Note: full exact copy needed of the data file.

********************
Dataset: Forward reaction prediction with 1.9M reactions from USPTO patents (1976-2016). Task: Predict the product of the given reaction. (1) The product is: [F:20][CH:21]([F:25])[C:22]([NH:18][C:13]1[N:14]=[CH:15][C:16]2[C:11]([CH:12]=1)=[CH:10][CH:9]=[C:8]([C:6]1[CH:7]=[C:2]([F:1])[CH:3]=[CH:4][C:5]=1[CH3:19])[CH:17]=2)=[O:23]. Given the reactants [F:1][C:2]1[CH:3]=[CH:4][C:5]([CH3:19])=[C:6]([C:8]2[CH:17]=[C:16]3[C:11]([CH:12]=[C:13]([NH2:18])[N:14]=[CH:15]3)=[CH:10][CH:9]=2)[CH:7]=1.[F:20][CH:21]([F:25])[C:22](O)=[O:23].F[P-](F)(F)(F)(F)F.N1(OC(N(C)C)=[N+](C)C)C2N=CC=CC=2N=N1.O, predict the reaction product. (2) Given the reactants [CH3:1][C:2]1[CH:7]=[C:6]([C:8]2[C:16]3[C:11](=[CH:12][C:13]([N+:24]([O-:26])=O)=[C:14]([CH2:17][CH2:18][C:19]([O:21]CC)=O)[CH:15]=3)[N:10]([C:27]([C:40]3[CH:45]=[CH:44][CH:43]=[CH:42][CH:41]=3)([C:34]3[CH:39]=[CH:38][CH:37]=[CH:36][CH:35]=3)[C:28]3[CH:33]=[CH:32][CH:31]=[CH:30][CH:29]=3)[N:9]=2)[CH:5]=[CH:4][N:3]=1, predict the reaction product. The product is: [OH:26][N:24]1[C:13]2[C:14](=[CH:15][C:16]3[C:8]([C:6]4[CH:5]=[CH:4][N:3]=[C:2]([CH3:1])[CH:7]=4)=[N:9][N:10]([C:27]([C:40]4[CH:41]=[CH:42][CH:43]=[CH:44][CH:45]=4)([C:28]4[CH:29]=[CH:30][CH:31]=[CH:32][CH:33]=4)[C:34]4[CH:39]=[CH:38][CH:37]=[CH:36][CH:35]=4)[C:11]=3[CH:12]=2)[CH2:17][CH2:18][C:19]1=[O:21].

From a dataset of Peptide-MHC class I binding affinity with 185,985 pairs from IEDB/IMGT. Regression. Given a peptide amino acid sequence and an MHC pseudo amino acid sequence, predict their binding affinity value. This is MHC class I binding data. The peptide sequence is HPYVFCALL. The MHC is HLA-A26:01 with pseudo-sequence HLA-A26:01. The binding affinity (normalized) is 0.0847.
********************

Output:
Dataset: Forward reaction prediction with 1.9M reactions from USPTO patents (1976-2016). Task: Predict the product of the given reaction. (1) The product is: [F:20][CH:21]([F:25])[C:22]([NH:18][C:13]1[N:14]=[CH:15][C:16]2[C:11]([CH:12]=1)=[CH:10][CH:9]=[C:8]([C:6]1[CH:7]=[C:2]([F:1])[CH:3]=[CH:4][C:5]=1[CH3:19])[CH:17]=2)=[O:23]. Given the reactants [F:1][C:2]1[CH:3]=[CH:4][C:5]([CH3:19])=[C:6]([C:8]2[CH:17]=[C:16]3[C:11]([CH:12]=[C:13]([NH2:18])[N:14]=[CH:15]3)=[CH:10][CH:9]=2)[CH:7]=1.[F:20][CH:21]([F:25])[C:22](O)=[O:23].F[P-](F)(F)(F)(F)F.N1(OC(N(C)C)=[N+](C)C)C2N=CC=CC=2N=N1.O, predict the reaction product. (2) Given the reactants [CH3:1][C:2]1[CH:7]=[C:6]([C:8]2[C:16]3[C:11](=[CH:12][C:13]([N+:24]([O-:26])=O)=[C:14]([CH2:17][CH2:18][C:19]([O:21]CC)=O)[CH:15]=3)[N:10]([C:27]([C:40]3[CH:45]=[CH:44][CH:43]=[CH:42][CH:41]=3)([C:34]3[CH:39]=[CH:38][CH:37]=[CH:36][CH:35]=3)[C:28]3[CH:33]=[CH:32][CH:31]=[CH:30][CH:29]=3)[N:9]=2)[CH:5]=[CH:4][N:3]=1, predict the reaction product. The product is: [OH:26][N:24]1[C:13]2[C:14](=[CH:15][C:16]3[C:8]([C:6]4[CH:5]=[CH:4][N:3]=[C:2]([CH3:1])[CH:7]=4)=[N:9][N:10]([C:27]([C:40]4[CH:41]=[CH:42][CH:43]=[CH:44][CH:45]=4)([C:28]4[CH:29]=[CH:30][CH:31]=[CH:32][CH:33]=4)[C:34]4[CH:39]=[CH:38][CH:37]=[CH:36][CH:35]=4)[C:11]=3[CH:12]=2)[CH2:17][CH2:18][C:19]1=[O:21].

From a dataset of Peptide-MHC class I binding affinity with 185,985 pairs from IEDB/IMGT. Regression. Given a peptide amino acid sequence and an MHC pseudo amino acid sequence, predict their binding affinity value. This is MHC class I binding data. The peptide sequence is HPYVFCALL. The MHC is HLA-A26:01 with pseudo-sequence HLA-A26:01. The binding affinity (normalized) is 0.0847.